The reverberations of what happened in a well-fortified compound in Abbottabad, Pakistan, as a few dozen NAVY Seals put an end to the most wanted man in the world could be felt across the social media landscape on Monday.
But it was six hours before anyone had any idea about the death of bin Laden that Sohaib Athar in Abbottabad was unknowingly live-tweeting what was happening.
"Helicopter hovering above Abbottabad at 1 a.m. (is a rare event)," he tweeted.
Later, when everything had come to light, Athar tweeted his realization.
"Uh, oh, now I'm the guy who live-blogged the Osama raid without knowing it," he wrote.
On Facebook, Vadim Lavrusik, a young journalist with a focus on social media who recently left social media news site Mashable to become the journalist program manager for Facebook, talked about where he heard the news first.
"I found out Osama bin Laden is dead on Facebook. Not TV, not a news site, and not a newspaper," he wrote in a post on his page.
After the president spoke and the news spread, people took to social media to talk about how they had heard the news.
"Finding out at work while wearing my military uniform was the best feeling," said Natalie Sheryl of the Air National Guard on the Fox News Latino Facebook page. "Over the years you wonder if your sacrifice of being away from family and deploying to difficult places is going to reap the ultimate reward of making the world a better and safer place, and last night everything was validated."
"We go to war to fight in the name for our families and the generations to come so that people like Osama bin Laden can't terrorize them," she added. "No one should have to live in fear. Killing Osama is one of the most symbolic victories the U.S. has had."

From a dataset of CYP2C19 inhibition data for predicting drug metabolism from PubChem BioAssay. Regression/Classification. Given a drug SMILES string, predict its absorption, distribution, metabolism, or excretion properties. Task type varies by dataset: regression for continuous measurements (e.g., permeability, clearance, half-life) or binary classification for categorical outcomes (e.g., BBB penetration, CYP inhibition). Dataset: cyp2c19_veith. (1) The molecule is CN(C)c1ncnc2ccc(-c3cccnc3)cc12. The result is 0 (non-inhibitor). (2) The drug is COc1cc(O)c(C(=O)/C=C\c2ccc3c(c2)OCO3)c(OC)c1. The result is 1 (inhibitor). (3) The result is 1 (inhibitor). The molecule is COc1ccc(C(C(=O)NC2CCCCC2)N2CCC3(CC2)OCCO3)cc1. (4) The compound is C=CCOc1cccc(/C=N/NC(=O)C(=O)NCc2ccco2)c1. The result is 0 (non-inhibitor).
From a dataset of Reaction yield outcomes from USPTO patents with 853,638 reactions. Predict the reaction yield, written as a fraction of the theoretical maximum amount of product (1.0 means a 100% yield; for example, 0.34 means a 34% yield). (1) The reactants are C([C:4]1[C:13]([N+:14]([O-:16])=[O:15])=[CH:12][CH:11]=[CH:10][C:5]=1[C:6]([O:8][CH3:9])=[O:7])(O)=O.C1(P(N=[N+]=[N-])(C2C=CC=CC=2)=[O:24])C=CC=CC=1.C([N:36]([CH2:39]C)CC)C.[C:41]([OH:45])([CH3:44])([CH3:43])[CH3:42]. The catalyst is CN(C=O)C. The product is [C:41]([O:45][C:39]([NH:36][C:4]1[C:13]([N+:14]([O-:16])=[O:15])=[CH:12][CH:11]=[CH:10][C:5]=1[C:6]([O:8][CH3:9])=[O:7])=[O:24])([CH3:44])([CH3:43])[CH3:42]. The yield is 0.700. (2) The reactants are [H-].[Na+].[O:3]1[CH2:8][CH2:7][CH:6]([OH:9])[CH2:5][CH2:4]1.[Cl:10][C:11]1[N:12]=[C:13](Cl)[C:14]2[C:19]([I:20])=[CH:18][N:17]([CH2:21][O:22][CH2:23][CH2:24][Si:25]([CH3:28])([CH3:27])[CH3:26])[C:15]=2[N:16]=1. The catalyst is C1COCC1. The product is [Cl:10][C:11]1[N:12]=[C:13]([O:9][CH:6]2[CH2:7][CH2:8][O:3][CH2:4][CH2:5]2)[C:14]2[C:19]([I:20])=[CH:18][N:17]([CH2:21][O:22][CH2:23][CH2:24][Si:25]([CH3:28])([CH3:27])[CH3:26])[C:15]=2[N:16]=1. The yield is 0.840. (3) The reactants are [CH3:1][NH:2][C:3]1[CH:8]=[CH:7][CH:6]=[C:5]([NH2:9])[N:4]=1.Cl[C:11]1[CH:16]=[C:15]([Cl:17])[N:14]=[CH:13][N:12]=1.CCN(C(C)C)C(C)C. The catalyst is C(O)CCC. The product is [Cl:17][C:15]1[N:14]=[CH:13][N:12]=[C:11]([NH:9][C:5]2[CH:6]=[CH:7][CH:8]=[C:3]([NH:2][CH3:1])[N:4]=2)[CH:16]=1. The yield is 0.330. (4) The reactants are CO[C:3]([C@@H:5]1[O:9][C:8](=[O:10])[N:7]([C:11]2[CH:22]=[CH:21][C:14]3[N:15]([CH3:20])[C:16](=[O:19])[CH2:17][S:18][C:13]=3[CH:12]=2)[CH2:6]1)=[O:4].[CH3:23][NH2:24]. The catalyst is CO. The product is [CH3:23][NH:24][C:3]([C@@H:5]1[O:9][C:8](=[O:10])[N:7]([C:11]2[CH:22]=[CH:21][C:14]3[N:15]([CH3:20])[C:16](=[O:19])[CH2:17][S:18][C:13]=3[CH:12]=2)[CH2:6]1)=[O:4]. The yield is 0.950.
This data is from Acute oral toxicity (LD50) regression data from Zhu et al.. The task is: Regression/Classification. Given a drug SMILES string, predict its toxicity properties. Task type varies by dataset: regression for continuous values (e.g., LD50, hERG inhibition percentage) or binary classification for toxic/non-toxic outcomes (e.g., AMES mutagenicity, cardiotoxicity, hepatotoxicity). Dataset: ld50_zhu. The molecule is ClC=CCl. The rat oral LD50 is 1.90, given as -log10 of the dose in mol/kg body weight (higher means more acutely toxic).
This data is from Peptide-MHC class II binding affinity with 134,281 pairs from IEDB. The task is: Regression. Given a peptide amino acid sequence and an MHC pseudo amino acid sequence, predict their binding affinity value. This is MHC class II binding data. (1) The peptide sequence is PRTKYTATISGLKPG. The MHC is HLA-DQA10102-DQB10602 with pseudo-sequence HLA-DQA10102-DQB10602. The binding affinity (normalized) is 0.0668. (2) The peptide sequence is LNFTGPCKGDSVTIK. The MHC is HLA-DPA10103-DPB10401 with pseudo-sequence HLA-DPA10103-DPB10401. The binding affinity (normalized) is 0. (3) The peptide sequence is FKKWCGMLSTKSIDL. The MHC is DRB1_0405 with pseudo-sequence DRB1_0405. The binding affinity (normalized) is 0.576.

Along with readers who wrote that they first learned of the news on Facebook and Twitter, some were reminded of the events of 9/11 as well, like Angela Christino Marcantonini, who said she was watching the Philadelphia Phillies against the New York Mets game when she heard the news.
"It brings back a flood of memories and hopefully a small measure of justice for every family [affected] by the horrific events of September 11th, 2001," she wrote on the Facebook page.
According to Twitter, the real-time microblog saw a deluge of tweets during the president's speech.
"Twitter reached more than 4,000 tweets per second tonight at the beginning and end of President Obama," @TwitterGlobalPR tweeted.
And along with the serious messages and reflection came, of course, the celebration over the death of one of the most hated men in the world. Some of the rejoicing quickly turned to humor.
Someone launched an account named @GhostOsama. The first tweet from the account read, "Well this sucks...I accidentally enabled location on my tweets."
The account had more than 38,000 followers as of 3 p.m. on Monday.
And that paled in comparison to a Facebook page that caught fire since the news broke.
The "And that's how the USA outdoes a Royal Wedding" page had more than 336,000 fans as of 3.p.m. as well.
Another page was much less popular but featured a photo that went viral and was making the rounds on all social media platforms.
The page featured a sunglasses-wearing President Obama, his tie swaying in the wind, and a caption that read: "Sorry it took so long to get you a copy of my birth certificate, I was too busy killing Osama Bin Laden."
All jokes aside, it was clear that the death of bin Laden affected many people and became the topic du jour on Monday. With reminders of 9/11 fresh on their minds, many echoed a call by the president during his speech and posted on Twitter from the White House account.
"Obama: 'Tonight, let us think back to the same sense of unity that prevailed on 9/11…this…is a testament to the greatness of our country.'"